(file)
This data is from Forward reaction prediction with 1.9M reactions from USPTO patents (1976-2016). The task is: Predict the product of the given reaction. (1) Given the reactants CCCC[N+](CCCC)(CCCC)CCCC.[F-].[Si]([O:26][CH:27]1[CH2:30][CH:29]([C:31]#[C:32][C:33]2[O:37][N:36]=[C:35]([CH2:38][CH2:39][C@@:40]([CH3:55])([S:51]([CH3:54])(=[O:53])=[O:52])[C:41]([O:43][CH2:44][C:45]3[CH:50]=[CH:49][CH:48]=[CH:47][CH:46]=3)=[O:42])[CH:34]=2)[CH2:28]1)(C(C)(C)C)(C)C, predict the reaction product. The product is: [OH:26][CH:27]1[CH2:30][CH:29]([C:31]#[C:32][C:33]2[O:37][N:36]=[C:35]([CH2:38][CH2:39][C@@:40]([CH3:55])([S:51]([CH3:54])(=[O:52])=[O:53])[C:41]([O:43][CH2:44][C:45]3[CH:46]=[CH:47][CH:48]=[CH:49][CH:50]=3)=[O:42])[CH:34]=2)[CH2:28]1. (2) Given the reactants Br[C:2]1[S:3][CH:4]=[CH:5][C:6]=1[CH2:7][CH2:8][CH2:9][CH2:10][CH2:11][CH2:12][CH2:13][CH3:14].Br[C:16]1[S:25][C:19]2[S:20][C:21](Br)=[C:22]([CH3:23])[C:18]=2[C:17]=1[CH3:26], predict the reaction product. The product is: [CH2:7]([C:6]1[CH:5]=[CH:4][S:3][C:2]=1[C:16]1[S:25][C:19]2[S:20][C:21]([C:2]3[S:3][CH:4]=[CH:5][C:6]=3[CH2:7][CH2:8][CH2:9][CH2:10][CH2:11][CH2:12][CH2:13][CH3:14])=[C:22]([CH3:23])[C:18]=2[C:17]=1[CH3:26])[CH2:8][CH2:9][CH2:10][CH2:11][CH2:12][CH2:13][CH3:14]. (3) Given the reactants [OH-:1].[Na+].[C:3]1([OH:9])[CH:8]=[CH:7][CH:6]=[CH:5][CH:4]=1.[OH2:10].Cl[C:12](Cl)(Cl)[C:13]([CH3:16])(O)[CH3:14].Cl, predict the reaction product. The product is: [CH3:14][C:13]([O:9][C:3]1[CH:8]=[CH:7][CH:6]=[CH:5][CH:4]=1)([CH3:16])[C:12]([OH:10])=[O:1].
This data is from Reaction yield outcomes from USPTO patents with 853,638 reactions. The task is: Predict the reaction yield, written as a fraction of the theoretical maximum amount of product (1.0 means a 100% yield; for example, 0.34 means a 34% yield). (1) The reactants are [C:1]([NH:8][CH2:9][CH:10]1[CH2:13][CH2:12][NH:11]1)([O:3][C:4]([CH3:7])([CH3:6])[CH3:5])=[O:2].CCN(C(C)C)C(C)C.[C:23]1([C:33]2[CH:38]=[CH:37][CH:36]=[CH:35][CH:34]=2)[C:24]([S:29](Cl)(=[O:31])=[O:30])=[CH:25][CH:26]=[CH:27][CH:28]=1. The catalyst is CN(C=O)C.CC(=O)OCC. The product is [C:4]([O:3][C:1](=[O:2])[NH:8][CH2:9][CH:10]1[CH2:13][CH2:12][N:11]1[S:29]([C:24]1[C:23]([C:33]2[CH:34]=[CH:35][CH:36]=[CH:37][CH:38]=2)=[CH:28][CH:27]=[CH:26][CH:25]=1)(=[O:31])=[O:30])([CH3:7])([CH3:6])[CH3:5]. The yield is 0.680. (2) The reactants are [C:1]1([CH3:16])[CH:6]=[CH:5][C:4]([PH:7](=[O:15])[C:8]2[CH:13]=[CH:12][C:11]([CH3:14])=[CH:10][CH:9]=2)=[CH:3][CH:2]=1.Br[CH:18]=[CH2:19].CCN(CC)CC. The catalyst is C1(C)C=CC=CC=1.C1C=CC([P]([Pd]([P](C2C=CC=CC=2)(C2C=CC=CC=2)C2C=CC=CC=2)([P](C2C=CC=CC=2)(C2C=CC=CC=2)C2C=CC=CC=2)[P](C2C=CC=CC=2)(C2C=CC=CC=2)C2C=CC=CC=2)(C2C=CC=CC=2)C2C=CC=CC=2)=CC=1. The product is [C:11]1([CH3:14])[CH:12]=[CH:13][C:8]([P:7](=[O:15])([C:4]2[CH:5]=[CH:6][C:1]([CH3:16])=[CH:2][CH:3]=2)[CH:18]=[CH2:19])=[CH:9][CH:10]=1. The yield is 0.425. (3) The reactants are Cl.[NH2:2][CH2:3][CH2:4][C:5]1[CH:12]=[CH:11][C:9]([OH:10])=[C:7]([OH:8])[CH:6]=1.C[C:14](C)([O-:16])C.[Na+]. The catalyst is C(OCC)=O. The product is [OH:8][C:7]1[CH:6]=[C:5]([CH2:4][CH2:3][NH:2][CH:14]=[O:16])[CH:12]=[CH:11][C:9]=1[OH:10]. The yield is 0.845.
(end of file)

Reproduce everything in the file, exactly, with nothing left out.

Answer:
This data is from Forward reaction prediction with 1.9M reactions from USPTO patents (1976-2016). The task is: Predict the product of the given reaction. (1) Given the reactants CCCC[N+](CCCC)(CCCC)CCCC.[F-].[Si]([O:26][CH:27]1[CH2:30][CH:29]([C:31]#[C:32][C:33]2[O:37][N:36]=[C:35]([CH2:38][CH2:39][C@@:40]([CH3:55])([S:51]([CH3:54])(=[O:53])=[O:52])[C:41]([O:43][CH2:44][C:45]3[CH:50]=[CH:49][CH:48]=[CH:47][CH:46]=3)=[O:42])[CH:34]=2)[CH2:28]1)(C(C)(C)C)(C)C, predict the reaction product. The product is: [OH:26][CH:27]1[CH2:30][CH:29]([C:31]#[C:32][C:33]2[O:37][N:36]=[C:35]([CH2:38][CH2:39][C@@:40]([CH3:55])([S:51]([CH3:54])(=[O:52])=[O:53])[C:41]([O:43][CH2:44][C:45]3[CH:46]=[CH:47][CH:48]=[CH:49][CH:50]=3)=[O:42])[CH:34]=2)[CH2:28]1. (2) Given the reactants Br[C:2]1[S:3][CH:4]=[CH:5][C:6]=1[CH2:7][CH2:8][CH2:9][CH2:10][CH2:11][CH2:12][CH2:13][CH3:14].Br[C:16]1[S:25][C:19]2[S:20][C:21](Br)=[C:22]([CH3:23])[C:18]=2[C:17]=1[CH3:26], predict the reaction product. The product is: [CH2:7]([C:6]1[CH:5]=[CH:4][S:3][C:2]=1[C:16]1[S:25][C:19]2[S:20][C:21]([C:2]3[S:3][CH:4]=[CH:5][C:6]=3[CH2:7][CH2:8][CH2:9][CH2:10][CH2:11][CH2:12][CH2:13][CH3:14])=[C:22]([CH3:23])[C:18]=2[C:17]=1[CH3:26])[CH2:8][CH2:9][CH2:10][CH2:11][CH2:12][CH2:13][CH3:14]. (3) Given the reactants [OH-:1].[Na+].[C:3]1([OH:9])[CH:8]=[CH:7][CH:6]=[CH:5][CH:4]=1.[OH2:10].Cl[C:12](Cl)(Cl)[C:13]([CH3:16])(O)[CH3:14].Cl, predict the reaction product. The product is: [CH3:14][C:13]([O:9][C:3]1[CH:8]=[CH:7][CH:6]=[CH:5][CH:4]=1)([CH3:16])[C:12]([OH:10])=[O:1].
This data is from Reaction yield outcomes from USPTO patents with 853,638 reactions. The task is: Predict the reaction yield, written as a fraction of the theoretical maximum amount of product (1.0 means a 100% yield; for example, 0.34 means a 34% yield). (1) The reactants are [C:1]([NH:8][CH2:9][CH:10]1[CH2:13][CH2:12][NH:11]1)([O:3][C:4]([CH3:7])([CH3:6])[CH3:5])=[O:2].CCN(C(C)C)C(C)C.[C:23]1([C:33]2[CH:38]=[CH:37][CH:36]=[CH:35][CH:34]=2)[C:24]([S:29](Cl)(=[O:31])=[O:30])=[CH:25][CH:26]=[CH:27][CH:28]=1. The catalyst is CN(C=O)C.CC(=O)OCC. The product is [C:4]([O:3][C:1](=[O:2])[NH:8][CH2:9][CH:10]1[CH2:13][CH2:12][N:11]1[S:29]([C:24]1[C:23]([C:33]2[CH:34]=[CH:35][CH:36]=[CH:37][CH:38]=2)=[CH:28][CH:27]=[CH:26][CH:25]=1)(=[O:31])=[O:30])([CH3:7])([CH3:6])[CH3:5]. The yield is 0.680. (2) The reactants are [C:1]1([CH3:16])[CH:6]=[CH:5][C:4]([PH:7](=[O:15])[C:8]2[CH:13]=[CH:12][C:11]([CH3:14])=[CH:10][CH:9]=2)=[CH:3][CH:2]=1.Br[CH:18]=[CH2:19].CCN(CC)CC. The catalyst is C1(C)C=CC=CC=1.C1C=CC([P]([Pd]([P](C2C=CC=CC=2)(C2C=CC=CC=2)C2C=CC=CC=2)([P](C2C=CC=CC=2)(C2C=CC=CC=2)C2C=CC=CC=2)[P](C2C=CC=CC=2)(C2C=CC=CC=2)C2C=CC=CC=2)(C2C=CC=CC=2)C2C=CC=CC=2)=CC=1. The product is [C:11]1([CH3:14])[CH:12]=[CH:13][C:8]([P:7](=[O:15])([C:4]2[CH:5]=[CH:6][C:1]([CH3:16])=[CH:2][CH:3]=2)[CH:18]=[CH2:19])=[CH:9][CH:10]=1. The yield is 0.425. (3) The reactants are Cl.[NH2:2][CH2:3][CH2:4][C:5]1[CH:12]=[CH:11][C:9]([OH:10])=[C:7]([OH:8])[CH:6]=1.C[C:14](C)([O-:16])C.[Na+]. The catalyst is C(OCC)=O. The product is [OH:8][C:7]1[CH:6]=[C:5]([CH2:4][CH2:3][NH:2][CH:14]=[O:16])[CH:12]=[CH:11][C:9]=1[OH:10]. The yield is 0.845.